Encourage your mom to write down all her questions, and ask if she can have the nurse write down the answers to those questions. You may get answers, but forget them which is why it is a good idea to have someone write down the answers. She should also get the name of all medications she is being given as well as take in all the medications - prescription AND over the counter meds. Sometimes multi-vitamins interact with chemotherapy drugs. And if she is taking anything for pain for example tylenol can be toxic to the liver if taken in high doses and some chemotherapy drugs are filtered through the liver. Also any alcohol - even if it is only a glass of wine once a week or whatever. She should also indicate on the list of medications which doctor prescribed what drug - it will help in the coordination of care, especially given that she has had so many procedures done recently.

    Your mom should also indicate any ongoing treatments that anyone in your home is receiving.

    Long post, I hope it helps and I will certainly keep you and your family in my thoughts. Feel free to PM if you have additional questions or need to vent.
  24. made_in_canada

    made_in_canada INTJ

    ((Bailey)) Others have given really good advice. As far as coping, make sure that you take care of yourself. Delegate what you can, ease off on other commitments and make sure that you are eating properly and getting some exercise. Finding someone to talk to who isn't emotionally involved can be really helpful too.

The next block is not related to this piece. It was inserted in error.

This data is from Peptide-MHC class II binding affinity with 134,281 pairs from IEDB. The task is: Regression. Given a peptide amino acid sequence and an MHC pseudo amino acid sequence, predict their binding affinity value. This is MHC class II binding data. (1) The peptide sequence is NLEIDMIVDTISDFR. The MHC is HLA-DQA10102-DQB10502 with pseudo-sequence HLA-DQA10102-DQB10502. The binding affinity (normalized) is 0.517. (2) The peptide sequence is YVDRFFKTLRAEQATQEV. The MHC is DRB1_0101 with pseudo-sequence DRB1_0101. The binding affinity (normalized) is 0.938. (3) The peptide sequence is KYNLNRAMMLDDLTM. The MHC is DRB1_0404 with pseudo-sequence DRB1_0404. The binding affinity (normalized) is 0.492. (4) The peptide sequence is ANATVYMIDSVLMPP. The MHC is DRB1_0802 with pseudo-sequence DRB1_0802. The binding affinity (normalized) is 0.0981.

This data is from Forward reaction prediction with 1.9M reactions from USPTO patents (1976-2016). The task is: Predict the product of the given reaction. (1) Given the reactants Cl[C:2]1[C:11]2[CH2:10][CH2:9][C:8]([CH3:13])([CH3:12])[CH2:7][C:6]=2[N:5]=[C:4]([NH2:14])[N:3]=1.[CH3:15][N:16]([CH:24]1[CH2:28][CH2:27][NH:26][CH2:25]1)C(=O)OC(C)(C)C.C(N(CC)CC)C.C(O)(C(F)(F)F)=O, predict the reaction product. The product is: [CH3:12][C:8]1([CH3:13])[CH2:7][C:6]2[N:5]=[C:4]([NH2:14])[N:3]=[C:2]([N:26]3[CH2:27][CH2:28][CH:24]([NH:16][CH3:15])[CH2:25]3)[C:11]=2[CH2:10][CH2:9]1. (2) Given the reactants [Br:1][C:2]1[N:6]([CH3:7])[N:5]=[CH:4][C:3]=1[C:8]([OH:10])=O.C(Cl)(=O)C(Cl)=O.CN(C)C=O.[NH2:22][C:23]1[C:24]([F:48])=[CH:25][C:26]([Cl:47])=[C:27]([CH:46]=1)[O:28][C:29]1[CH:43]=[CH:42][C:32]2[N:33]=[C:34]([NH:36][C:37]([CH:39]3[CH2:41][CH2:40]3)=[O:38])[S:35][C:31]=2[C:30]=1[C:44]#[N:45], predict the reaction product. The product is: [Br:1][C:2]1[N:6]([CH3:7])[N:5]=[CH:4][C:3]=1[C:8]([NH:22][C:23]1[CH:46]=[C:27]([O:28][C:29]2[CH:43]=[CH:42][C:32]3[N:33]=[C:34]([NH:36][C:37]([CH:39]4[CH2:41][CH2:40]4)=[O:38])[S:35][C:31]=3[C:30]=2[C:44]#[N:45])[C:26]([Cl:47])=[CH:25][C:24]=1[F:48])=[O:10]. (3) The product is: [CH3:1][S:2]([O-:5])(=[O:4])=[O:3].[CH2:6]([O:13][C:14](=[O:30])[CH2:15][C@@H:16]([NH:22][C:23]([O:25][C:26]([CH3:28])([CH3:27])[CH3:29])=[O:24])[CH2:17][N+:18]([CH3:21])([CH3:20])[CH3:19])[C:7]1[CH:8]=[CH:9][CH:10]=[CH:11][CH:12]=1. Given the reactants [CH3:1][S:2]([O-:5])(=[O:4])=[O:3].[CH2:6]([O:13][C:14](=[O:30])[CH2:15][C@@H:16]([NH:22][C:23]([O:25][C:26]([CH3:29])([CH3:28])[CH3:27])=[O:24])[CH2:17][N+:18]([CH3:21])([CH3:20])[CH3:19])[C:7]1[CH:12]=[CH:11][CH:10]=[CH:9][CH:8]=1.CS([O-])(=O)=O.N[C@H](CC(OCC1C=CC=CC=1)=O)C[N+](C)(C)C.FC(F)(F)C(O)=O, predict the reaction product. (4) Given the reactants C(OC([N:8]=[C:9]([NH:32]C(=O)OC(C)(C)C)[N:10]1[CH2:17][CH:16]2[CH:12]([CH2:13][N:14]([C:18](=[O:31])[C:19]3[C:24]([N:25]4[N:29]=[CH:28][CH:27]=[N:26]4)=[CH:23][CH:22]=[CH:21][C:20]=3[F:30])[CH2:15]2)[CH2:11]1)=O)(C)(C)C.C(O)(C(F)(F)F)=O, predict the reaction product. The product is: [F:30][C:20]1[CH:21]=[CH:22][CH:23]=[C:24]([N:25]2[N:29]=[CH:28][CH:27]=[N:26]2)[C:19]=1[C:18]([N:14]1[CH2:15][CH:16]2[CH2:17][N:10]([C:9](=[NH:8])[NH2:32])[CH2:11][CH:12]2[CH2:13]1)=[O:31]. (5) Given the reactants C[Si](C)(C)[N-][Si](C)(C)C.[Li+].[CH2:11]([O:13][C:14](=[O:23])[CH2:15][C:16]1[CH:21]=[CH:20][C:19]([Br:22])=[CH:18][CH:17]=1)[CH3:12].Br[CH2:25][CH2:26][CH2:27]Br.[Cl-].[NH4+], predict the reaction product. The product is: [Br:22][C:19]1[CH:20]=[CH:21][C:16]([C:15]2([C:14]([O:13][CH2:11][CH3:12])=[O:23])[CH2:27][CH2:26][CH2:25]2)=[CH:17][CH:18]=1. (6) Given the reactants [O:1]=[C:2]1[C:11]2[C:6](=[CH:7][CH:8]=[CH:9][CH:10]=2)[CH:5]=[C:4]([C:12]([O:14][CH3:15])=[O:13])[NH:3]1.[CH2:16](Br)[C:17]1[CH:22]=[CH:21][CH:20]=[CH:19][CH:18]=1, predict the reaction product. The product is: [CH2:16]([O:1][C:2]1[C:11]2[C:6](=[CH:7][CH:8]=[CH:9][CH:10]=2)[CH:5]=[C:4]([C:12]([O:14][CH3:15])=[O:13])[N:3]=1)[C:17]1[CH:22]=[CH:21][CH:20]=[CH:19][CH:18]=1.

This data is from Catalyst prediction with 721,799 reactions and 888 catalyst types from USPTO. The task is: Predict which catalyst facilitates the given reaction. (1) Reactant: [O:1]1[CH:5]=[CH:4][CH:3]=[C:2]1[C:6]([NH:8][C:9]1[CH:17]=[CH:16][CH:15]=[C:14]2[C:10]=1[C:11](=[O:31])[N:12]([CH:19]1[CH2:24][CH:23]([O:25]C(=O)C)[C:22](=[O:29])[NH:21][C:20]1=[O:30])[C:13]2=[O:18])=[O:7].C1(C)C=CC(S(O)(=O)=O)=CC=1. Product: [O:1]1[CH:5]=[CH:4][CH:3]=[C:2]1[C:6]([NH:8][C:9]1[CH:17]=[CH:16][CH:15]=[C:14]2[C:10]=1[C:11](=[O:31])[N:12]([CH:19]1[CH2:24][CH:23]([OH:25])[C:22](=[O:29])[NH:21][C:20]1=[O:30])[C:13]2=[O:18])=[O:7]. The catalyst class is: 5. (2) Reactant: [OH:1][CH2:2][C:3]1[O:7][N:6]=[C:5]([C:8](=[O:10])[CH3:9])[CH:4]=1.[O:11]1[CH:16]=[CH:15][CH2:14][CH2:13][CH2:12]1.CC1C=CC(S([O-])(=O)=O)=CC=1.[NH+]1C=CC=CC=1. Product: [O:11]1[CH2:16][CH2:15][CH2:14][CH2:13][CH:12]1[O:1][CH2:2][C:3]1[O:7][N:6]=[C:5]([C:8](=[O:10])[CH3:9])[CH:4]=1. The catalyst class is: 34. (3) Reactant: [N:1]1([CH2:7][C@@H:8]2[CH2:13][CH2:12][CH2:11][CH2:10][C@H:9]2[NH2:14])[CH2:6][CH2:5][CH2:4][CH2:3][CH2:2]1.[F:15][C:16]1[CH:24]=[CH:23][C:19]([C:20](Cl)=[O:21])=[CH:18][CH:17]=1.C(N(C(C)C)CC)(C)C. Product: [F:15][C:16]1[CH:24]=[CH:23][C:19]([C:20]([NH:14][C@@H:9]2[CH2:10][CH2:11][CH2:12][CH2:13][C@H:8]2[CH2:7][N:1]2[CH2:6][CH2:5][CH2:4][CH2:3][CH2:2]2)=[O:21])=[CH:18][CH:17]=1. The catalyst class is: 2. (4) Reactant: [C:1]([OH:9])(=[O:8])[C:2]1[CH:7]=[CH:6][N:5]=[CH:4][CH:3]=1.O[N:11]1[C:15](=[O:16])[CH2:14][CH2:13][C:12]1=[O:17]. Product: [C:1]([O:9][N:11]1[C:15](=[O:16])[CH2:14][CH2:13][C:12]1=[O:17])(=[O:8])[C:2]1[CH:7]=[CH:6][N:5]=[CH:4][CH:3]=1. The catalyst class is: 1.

25. Bailey_

    Bailey_ Guest

    Thanks for the websites - super helpful. I've been trying not to google search too much because I can really freak myself out! I'm quite sure my mom doesn't want to go to hospital because she is worried she will never leave, but I'm worried about her ability to be safe at home right now. It's a very tough balance to achieve. And, I have learned this week I am surrounded by family and friends and coworkers who have been so supportive and kind. That is definitely something good to come from this whole experience. Thanks again everyone,
  26. Wiery

    Wiery Well-Known Member

    You've gotten excellent advice! :) My prayers are with you and your mom. :(
  27. Aussie Willy

    Aussie Willy Hates both vegemite and peanut butter

    Sorry to hear about your mum.
  28. millyskate

    millyskate Well-Known Member

    Praying for you and your family, Bailey... That is so hard.
  29. DFJ

    DFJ Well-Known Member

    Such a pretty name. We're all here for you...I'm sure you know that. Thoughts and prayers are with you and your mom.
  30. Bailey_

    Bailey_ Guest

    Her name is Irish although our family is Scottish (I always thought it was Scottish until I just did a search!). She jokes that her father never did learn how to spell her name. Most people have great difficulty pronouncing her name. But yes, I think it's beautiful too.